The Development of Social Learning Experiment

Over the past few weeks, I have taken part in an experiment for University College London. The experiment would help one of the University’s studies associated with teenagers and their ability to learn about social information changes.

Besides the payment offered, my friends and I decided this would be a good opportunity to do something different and learn how to commit to something. There were two sessions at school led by a lady called Jovita and 14 days of mind training at home.

The in-school session was made up of quite a few mind games, consisting of pictures in different scenarios, faces with different expressions, i.e., sad or happy, and words being displayed on the screen. These words could be either positive words, negative words, or neutral ones, like the word ‘table’ or ‘cat’. In some of the games we had to remember the location of the faces on a 4×4 grid, on some of them we had to see if the word matched the face, and others we had to see if the picture was positive or negative. After this game, we were connected to an online questionnaire regarding our feelings, emotions and actions in different social circumstances.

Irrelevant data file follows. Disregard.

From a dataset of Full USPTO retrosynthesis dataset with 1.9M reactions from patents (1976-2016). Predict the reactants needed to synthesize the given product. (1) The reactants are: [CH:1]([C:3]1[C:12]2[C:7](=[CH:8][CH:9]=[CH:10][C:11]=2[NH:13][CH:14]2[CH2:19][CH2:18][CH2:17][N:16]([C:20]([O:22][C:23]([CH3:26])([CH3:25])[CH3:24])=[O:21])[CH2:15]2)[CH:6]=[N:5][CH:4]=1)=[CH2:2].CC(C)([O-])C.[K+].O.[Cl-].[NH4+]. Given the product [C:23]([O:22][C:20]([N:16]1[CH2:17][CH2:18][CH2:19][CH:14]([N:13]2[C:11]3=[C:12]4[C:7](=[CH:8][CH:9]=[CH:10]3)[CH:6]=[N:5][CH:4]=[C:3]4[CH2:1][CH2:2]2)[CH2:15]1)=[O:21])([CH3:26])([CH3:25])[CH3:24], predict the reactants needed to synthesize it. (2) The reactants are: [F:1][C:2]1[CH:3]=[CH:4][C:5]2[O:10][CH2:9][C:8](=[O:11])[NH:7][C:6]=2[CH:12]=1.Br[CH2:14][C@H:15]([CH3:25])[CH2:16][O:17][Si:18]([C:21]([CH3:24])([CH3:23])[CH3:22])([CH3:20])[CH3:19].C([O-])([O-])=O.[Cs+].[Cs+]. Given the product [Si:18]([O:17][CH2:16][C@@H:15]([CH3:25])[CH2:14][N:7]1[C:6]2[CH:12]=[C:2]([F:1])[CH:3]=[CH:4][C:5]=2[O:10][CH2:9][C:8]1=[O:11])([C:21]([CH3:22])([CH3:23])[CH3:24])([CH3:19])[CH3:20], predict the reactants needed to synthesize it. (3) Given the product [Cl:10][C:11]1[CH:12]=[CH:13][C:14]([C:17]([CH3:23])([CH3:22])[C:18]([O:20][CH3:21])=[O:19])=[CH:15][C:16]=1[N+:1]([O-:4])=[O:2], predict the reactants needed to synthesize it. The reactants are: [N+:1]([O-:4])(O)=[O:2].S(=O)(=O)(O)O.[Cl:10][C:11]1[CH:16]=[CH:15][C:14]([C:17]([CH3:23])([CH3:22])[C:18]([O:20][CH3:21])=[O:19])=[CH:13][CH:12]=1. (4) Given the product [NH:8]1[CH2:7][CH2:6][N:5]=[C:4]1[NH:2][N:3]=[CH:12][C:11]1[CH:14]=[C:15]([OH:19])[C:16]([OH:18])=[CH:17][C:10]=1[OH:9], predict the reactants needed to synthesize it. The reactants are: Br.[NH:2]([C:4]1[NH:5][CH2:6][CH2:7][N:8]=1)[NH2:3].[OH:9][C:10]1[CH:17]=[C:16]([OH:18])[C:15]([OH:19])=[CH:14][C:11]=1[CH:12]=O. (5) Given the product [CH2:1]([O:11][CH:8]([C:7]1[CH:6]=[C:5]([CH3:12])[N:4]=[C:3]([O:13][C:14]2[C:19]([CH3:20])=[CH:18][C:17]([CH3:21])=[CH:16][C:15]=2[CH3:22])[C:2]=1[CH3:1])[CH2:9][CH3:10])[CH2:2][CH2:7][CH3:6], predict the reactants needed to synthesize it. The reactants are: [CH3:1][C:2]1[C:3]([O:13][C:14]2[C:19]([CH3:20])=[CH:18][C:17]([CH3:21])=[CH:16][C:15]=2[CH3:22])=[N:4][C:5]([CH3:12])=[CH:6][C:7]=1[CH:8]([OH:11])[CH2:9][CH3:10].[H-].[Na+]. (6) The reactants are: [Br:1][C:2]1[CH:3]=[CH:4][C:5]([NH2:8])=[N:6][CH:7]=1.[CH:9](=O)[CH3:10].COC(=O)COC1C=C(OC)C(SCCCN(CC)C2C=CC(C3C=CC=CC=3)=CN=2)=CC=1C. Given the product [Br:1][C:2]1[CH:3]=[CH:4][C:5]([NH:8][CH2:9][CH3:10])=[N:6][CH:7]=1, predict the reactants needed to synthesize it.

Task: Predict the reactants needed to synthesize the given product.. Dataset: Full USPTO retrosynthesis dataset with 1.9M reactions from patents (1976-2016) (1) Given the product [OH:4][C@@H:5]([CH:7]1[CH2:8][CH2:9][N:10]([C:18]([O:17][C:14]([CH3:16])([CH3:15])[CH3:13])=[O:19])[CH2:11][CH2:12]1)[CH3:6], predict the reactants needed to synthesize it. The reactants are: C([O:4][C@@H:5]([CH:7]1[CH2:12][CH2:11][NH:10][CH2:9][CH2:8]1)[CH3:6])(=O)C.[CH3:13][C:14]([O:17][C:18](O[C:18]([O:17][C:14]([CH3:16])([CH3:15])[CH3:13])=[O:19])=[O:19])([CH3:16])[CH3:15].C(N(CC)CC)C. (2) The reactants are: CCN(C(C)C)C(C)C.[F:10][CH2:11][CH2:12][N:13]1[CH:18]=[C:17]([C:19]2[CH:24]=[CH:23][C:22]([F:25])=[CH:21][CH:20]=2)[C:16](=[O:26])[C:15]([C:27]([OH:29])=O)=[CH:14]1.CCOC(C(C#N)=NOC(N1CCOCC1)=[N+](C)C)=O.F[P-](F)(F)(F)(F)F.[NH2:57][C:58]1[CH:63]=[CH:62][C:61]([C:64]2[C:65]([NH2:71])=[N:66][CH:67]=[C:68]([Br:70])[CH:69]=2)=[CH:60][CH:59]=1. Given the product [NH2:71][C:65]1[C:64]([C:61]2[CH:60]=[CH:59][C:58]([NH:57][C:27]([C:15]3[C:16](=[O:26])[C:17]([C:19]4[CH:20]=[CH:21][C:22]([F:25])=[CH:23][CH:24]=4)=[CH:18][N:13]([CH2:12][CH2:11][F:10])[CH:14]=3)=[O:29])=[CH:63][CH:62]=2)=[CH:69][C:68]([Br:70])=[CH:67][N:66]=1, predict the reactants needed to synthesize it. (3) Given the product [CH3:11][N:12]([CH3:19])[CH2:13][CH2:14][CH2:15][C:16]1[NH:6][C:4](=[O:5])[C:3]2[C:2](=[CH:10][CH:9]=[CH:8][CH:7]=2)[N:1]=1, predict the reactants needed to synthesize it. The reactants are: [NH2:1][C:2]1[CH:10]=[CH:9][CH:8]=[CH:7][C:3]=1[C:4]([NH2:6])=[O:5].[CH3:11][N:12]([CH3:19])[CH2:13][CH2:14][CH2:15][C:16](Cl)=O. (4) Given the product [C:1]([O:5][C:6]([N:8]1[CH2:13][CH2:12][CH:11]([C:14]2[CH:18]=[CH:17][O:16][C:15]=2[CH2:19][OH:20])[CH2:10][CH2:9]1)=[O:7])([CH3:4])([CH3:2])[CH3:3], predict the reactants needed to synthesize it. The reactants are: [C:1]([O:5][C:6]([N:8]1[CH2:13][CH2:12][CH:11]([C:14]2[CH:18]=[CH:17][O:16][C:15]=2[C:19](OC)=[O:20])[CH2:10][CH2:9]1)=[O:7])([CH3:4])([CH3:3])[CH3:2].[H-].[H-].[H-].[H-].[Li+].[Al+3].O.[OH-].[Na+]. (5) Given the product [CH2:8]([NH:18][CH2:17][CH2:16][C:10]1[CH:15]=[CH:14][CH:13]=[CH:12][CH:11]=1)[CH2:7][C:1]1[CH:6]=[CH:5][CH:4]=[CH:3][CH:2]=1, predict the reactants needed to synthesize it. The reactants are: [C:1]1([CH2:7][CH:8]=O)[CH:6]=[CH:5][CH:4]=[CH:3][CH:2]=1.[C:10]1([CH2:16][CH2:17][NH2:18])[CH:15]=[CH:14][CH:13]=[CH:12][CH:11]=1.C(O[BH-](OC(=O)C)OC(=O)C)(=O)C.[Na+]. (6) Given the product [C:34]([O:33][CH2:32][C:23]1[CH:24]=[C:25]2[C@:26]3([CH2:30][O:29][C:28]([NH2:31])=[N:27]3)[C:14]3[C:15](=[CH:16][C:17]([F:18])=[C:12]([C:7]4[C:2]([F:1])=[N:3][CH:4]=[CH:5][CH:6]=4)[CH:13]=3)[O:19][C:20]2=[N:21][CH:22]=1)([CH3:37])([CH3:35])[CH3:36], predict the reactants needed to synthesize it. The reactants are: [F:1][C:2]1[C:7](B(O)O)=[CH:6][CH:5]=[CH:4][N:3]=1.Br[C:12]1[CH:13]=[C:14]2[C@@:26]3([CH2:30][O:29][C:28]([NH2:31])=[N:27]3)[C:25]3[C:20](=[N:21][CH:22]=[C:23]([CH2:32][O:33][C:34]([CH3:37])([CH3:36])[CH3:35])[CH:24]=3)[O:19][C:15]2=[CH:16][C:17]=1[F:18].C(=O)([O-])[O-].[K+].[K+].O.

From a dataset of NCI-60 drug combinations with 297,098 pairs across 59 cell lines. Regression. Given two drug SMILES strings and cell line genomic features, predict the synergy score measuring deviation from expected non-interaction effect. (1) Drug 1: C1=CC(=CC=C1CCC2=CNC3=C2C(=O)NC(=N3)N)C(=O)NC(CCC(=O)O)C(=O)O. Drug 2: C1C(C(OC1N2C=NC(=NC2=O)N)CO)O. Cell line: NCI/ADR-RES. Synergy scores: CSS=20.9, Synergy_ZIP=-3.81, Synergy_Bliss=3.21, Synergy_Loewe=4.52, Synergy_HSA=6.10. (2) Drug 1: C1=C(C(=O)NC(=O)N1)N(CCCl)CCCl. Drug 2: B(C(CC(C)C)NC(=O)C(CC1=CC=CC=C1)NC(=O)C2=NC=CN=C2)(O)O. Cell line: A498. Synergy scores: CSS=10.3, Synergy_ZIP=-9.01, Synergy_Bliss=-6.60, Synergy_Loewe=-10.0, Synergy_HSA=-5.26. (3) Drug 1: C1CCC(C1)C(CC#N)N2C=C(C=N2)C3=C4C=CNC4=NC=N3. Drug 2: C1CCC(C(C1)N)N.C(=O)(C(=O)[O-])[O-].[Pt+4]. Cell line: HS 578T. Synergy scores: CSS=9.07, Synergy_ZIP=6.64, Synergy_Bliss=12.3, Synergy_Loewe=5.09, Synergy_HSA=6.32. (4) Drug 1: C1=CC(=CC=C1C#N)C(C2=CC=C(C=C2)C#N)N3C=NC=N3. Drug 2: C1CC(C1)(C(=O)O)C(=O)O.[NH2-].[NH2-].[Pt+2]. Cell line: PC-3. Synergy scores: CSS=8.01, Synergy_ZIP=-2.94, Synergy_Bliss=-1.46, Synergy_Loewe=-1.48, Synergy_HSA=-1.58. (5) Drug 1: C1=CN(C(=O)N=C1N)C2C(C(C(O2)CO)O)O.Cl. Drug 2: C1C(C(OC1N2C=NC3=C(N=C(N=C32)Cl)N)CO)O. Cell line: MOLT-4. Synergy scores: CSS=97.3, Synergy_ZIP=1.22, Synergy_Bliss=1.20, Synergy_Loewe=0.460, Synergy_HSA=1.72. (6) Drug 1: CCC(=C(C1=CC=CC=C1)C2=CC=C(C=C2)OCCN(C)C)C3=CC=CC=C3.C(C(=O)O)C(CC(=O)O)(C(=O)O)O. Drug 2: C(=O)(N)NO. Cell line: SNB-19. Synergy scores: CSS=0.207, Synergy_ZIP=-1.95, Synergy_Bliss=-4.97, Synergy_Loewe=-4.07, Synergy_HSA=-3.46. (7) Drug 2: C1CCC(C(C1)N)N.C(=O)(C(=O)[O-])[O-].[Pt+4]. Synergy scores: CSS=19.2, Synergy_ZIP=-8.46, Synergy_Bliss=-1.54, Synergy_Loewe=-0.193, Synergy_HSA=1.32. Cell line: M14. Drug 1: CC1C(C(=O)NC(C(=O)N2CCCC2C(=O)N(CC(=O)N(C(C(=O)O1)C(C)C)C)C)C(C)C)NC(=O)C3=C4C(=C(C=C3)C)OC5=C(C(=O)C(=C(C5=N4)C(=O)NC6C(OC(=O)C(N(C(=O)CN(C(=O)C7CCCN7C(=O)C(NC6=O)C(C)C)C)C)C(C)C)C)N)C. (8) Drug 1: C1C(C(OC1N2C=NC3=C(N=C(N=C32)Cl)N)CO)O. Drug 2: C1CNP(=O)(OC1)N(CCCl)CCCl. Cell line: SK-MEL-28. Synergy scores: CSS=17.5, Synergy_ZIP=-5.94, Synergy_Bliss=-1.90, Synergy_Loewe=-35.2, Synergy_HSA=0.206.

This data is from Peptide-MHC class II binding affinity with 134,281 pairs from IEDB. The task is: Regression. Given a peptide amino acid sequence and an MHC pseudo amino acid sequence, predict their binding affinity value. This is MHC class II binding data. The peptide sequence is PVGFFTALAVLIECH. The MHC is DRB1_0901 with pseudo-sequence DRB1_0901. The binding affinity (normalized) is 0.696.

We were sent another questionnaire was about our feelings towards our personal development and the people around us and given a link to an App. This consisted of three games, similar to the ones we had done in school. For the first three days the App picked the game for us and after this we were allowed to pick for ourselves. The three games included us remembering the location of faces, remembering previous words, and a mix of the two. There was then a final session in school.

In conclusion, my friends and I were happy to have taken part in the UCL experiment. The training sessions took time and thought, but I am happy I participated. This has been a really great experience and I would truly recommend this to anyone thinking of doing it in the years ahead. Not only have I helped UCL out with their experiments, I have learnt the importance of commitment and the meaning of time.

By Nicole Bishop
Year 8